They do sound like a band that has fun creating and rehearsing new material, I ask how they collectively go about deciding what’s included on the album – in terms of production etc, how the five of them shortlist what tracks get onto the album, and whether any squabbles ensue! Stevie’s view is that whereas their third album Shake A Leg was “quite openly recorded, a bit on-the-fly; and while we love that album and the songs on it, we wanted to permanently stamp the name ’Bad Touch’ into the tome of rock n roll with this album. No more “it’s good,” we have only dealt in “awesome“ or above for this album! Once we’d got what looked to be an album’s worth of material, our producer and friend, Nick Brine, quite kindly came to stay over one weekend, for a bit of pre-production. Over those couple of days, as a team, we went through our song list with a fine-toothed comb and picked out any songs/song parts that weren’t making the grade. We either workshopped them until they were at the level of quality we wanted, or we binned them. No compromises!” “With regards to song shares, we don’t quibble over such things. Since day one our royalties have been split evenly five ways… no matter who wrote what. Because the fact is, without any one of us Bad Touch can’t be Bad Touch. We’re a team!” (good answer!)

Building on that “togetherness” theme, I’d picked up that the band wrote the songs in their “practice studio” in Norfolk, and ask if that’s ‘their own private space’ where they can develop stuff together but without anyone else around? Stevie responds “We have this rehearsal space (dubbed “The Cabin”) where we meet up at least once a week – or at least we did before lockdown. That’s where we bring ideas to the table and workshop them as a unit. It’s where we’ve always written and honed our craft, and we wouldn’t change it for anything.”

It does become clear that the band hold Norfolk dear to their hearts, and that it inspires at least some of their song-writing: “Yeah of course. I’m the outsider, but the boys (George, Bailey, Seeks and Rob) all grew up relatively close together. Seeks and Rob (guitars) played guitar in high school together, so yeah, Norfolk is dear to us. We’ve paid homage to our green flatlands in a couple of tracks over the years, and it does help the ’rootsy’ image which we have. The music scene has always been awesome round here, there’s so much talent. But sadly, a lot of the venues we haunted in the early days have closed their doors; and even more sadly in the wake of COVID the few that are left are really struggling as well. I’ve just joined the #SaveOurVenues campaign, in a bid to prevent any more of these culturally crucial places from going under. Without venues bands can’t play live, and I don’t want to think about that ever becoming a reality”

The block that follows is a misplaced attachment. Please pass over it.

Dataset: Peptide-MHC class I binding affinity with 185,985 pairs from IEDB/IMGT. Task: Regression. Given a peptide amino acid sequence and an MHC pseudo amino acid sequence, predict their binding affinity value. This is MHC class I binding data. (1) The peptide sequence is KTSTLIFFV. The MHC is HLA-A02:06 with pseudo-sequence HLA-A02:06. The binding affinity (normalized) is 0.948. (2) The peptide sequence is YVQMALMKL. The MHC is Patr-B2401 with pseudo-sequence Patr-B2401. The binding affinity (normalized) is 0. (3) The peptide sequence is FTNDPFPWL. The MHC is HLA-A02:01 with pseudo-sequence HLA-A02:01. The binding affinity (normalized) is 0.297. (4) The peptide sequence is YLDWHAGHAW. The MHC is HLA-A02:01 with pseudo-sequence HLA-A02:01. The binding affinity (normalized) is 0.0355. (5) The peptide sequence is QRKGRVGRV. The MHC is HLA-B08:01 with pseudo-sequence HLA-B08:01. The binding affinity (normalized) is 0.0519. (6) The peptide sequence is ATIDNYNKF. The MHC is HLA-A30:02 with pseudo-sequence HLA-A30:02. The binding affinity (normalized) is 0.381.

(This is really important – it’s so easy to assume the venues will still be there on the other side….)

Returning to the forthcoming album, I ask how Stevie feels their new work compares with earlier material, whether he feels there’s been a gradual change in style, or whether they stick close to their early influences? “We’ve always been and will always be Bad Touch. We play feel-good rock’n’roll for the soul. Our never ending mission to give you the night you’ll never forget; a break away from the monotony and tyranny of life, and to leave anybody who is awesome enough to come to a gig smiling from ear to ear. That’s our mantra. This album is 110% just that, this is a ‘dancing round your bedroom, annoying your neighbours’ album; and we hope people will love it every bit as much as we do!”

Thanks Stevie – sounds good, I’ve heard a couple of the singles and I’m really looking forward to hearing the rest of the album 🙂